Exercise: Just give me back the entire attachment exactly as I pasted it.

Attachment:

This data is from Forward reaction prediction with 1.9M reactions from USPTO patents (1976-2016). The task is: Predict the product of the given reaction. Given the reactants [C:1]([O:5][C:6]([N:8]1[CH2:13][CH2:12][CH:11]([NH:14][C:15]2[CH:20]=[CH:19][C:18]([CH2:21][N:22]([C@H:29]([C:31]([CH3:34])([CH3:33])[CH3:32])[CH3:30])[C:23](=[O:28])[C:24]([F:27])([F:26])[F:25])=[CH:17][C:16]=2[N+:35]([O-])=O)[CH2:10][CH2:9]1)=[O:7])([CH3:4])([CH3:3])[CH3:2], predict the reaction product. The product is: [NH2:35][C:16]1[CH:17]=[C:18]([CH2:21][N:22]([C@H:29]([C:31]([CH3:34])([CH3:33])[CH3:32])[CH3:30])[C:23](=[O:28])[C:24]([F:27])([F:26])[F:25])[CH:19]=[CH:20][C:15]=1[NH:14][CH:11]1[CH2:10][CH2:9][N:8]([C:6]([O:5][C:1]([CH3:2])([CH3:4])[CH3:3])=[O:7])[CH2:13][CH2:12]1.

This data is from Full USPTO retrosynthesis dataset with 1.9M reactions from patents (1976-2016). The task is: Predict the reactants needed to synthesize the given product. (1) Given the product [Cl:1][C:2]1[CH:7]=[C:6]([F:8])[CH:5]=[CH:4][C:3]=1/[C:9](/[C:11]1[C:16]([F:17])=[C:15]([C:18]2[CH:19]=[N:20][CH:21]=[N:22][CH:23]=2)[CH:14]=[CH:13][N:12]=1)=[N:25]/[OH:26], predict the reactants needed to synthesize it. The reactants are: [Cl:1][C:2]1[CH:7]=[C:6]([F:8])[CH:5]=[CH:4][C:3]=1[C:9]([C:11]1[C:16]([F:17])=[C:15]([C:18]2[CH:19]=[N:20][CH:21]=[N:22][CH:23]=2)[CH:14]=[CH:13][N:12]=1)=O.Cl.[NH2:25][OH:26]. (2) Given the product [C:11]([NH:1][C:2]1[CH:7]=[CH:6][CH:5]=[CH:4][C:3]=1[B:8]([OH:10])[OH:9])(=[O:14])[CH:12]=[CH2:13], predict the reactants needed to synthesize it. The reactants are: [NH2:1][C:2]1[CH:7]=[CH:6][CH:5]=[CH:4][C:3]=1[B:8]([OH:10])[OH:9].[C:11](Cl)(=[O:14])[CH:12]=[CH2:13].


This data is from Forward reaction prediction with 1.9M reactions from USPTO patents (1976-2016). The task is: Predict the product of the given reaction. Given the reactants [C:1]([O:5][C:6]([N:8]1[CH2:13][CH2:12][CH:11]([NH:14][C:15]2[CH:20]=[CH:19][C:18]([CH2:21][N:22]([C@H:29]([C:31]([CH3:34])([CH3:33])[CH3:32])[CH3:30])[C:23](=[O:28])[C:24]([F:27])([F:26])[F:25])=[CH:17][C:16]=2[N+:35]([O-])=O)[CH2:10][CH2:9]1)=[O:7])([CH3:4])([CH3:3])[CH3:2], predict the reaction product. The product is: [NH2:35][C:16]1[CH:17]=[C:18]([CH2:21][N:22]([C@H:29]([C:31]([CH3:34])([CH3:33])[CH3:32])[CH3:30])[C:23](=[O:28])[C:24]([F:27])([F:26])[F:25])[CH:19]=[CH:20][C:15]=1[NH:14][CH:11]1[CH2:10][CH2:9][N:8]([C:6]([O:5][C:1]([CH3:2])([CH3:4])[CH3:3])=[O:7])[CH2:13][CH2:12]1.

This data is from Full USPTO retrosynthesis dataset with 1.9M reactions from patents (1976-2016). The task is: Predict the reactants needed to synthesize the given product. (1) Given the product [Cl:1][C:2]1[CH:7]=[C:6]([F:8])[CH:5]=[CH:4][C:3]=1/[C:9](/[C:11]1[C:16]([F:17])=[C:15]([C:18]2[CH:19]=[N:20][CH:21]=[N:22][CH:23]=2)[CH:14]=[CH:13][N:12]=1)=[N:25]/[OH:26], predict the reactants needed to synthesize it. The reactants are: [Cl:1][C:2]1[CH:7]=[C:6]([F:8])[CH:5]=[CH:4][C:3]=1[C:9]([C:11]1[C:16]([F:17])=[C:15]([C:18]2[CH:19]=[N:20][CH:21]=[N:22][CH:23]=2)[CH:14]=[CH:13][N:12]=1)=O.Cl.[NH2:25][OH:26]. (2) Given the product [C:11]([NH:1][C:2]1[CH:7]=[CH:6][CH:5]=[CH:4][C:3]=1[B:8]([OH:10])[OH:9])(=[O:14])[CH:12]=[CH2:13], predict the reactants needed to synthesize it. The reactants are: [NH2:1][C:2]1[CH:7]=[CH:6][CH:5]=[CH:4][C:3]=1[B:8]([OH:10])[OH:9].[C:11](Cl)(=[O:14])[CH:12]=[CH2:13].